It’s been a long and tiring 2 years battling Crohn’s Disease. I’ve been in and out of hospital more times than I can count, trying to get myself back to normal… but today, I’ve some very happy news. I’ve just been given the all clear.
I had a picture of me come up in my Facebook memories just the other day. It was two years ago at the start of my treatment to get my life back that my Crohn’s had snatched. In this picture, there I was, laying there just skin and bone and couldn’t eat a bite of food.
Fast forward two years to now, and I’ve just been in for a colonoscopy to check everything has healed properly (they are always fun) – and was told everything is normal, there is no sign of disease.
I’m absolutely elated, but it doesn’t mean I’m totally out of the woods. Crohn’s currently has no cure, so although you can be in ‘remission’ (like I am now), there is always a chance it could return. I’m not going to stress too much about this though, as apart from diet (which I’m working on), you don’t have much control over when/if it comes back.
What is Crohn’s Disease?
Crohn’s Disease is an autoimmune condition that sparks inflammation anywhere in the digestive tract, from mouth to rectum. It’s in the same family as Ulcerative Colitis and can cause a number of issues including intense pain, fatigue, loose stools and more.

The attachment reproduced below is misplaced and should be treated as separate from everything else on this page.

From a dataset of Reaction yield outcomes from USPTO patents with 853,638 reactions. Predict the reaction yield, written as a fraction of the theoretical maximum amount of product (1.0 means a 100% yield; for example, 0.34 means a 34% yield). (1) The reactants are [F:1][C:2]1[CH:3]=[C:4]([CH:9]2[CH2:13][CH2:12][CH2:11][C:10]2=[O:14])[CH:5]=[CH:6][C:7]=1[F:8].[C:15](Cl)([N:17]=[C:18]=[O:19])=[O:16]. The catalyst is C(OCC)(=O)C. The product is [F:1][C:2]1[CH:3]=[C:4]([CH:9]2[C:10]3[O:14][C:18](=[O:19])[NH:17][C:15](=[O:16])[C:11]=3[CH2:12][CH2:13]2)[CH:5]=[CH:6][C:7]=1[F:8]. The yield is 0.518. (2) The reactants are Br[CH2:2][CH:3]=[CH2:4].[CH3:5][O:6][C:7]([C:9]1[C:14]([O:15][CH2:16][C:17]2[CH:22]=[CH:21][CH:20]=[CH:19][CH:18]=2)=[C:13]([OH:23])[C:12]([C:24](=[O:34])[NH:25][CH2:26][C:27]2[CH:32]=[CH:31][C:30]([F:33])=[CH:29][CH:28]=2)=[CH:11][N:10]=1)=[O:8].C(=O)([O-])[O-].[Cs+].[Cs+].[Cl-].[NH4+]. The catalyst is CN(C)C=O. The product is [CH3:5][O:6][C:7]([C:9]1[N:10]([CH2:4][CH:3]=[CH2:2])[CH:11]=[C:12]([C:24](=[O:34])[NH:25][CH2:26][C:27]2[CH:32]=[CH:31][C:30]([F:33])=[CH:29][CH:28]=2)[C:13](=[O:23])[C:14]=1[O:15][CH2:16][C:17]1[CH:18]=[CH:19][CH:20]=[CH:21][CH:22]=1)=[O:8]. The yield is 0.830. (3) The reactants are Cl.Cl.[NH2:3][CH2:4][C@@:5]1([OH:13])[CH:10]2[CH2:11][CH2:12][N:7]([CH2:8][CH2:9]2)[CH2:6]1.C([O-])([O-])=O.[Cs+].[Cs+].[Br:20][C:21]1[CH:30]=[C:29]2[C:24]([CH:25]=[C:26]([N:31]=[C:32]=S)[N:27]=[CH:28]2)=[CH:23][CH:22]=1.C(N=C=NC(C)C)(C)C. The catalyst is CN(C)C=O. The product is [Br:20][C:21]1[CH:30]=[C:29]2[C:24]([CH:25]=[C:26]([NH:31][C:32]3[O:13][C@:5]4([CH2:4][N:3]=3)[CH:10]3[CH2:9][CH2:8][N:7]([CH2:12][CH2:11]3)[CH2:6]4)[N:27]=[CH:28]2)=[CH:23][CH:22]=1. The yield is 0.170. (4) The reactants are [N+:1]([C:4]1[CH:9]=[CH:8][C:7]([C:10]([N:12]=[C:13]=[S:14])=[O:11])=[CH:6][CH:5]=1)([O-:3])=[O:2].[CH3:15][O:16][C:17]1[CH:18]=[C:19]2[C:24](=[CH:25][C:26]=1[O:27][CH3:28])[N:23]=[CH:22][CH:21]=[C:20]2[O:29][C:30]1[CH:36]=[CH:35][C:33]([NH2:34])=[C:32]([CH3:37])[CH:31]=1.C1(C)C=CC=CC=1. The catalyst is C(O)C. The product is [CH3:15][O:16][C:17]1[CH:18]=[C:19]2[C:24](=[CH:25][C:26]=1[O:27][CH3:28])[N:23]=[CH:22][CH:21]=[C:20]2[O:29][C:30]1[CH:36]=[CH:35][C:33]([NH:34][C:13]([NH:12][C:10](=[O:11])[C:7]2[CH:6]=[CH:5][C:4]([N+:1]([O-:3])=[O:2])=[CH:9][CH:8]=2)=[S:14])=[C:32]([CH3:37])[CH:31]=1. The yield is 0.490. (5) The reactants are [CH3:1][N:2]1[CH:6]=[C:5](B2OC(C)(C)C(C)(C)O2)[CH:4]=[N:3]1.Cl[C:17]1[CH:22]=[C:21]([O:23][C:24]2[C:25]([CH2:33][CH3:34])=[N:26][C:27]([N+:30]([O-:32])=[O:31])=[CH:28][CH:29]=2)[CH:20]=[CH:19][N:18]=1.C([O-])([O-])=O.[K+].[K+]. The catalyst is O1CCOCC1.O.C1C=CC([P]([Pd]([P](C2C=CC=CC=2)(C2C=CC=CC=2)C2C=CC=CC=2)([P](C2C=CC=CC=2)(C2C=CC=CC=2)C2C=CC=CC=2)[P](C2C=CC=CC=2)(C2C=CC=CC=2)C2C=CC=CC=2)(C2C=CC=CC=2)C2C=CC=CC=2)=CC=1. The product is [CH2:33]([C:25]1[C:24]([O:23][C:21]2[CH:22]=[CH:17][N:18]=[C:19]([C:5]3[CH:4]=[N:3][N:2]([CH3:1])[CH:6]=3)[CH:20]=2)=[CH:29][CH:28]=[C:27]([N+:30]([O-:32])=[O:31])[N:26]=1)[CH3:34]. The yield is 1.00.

I was diagnosed at 17 years old, but things got really bad for me 2 year ago when I almost lost my life to it.
As it’s been exactly 2 years since I first went into hospital, and to now come full circle and be happy and healthy, I thought I’d look back at everything that’s happened. I’ve written so many posts about my health, both for MoneySavingExpert and for this site, that it’s probably been hard to follow along.
Whether you’ve got Crohn’s yourself, or know someone who does, there is light at the end of the tunnel. I know it’s easy to tell yourself that, but as you’re about to see, I’ve been to the brink and got through it all.
So today’s post shows you a timeline of my journey battling the disease, and what happened at each step, now that I’ve completed this full circle of coming back to health.
6 stone 10. I couldn’t eat a single morsel of food without pain, and my bowel was so damaged that having anything going through it could cause it to perforate.
I was given ‘TPN’ which is liquid feeding through a tube in my arm, which gave me all the nutrients I needed a day, and this was pumped into me for 24 hours a day.
Surgery was urgently needed, but I couldn’t have it done at such a low weight. The TPN would continue everyday to try and build me up and get ready for surgery. I needed to be transferred to a specialist hospital as I was such a complex case.
I was finally released from hospital after 85 days as an in-patient (and was getting impatient)! I was trained how to administer my TPN at home and spent the next few months at home, trying to live a normal life, while feeding myself through a tube.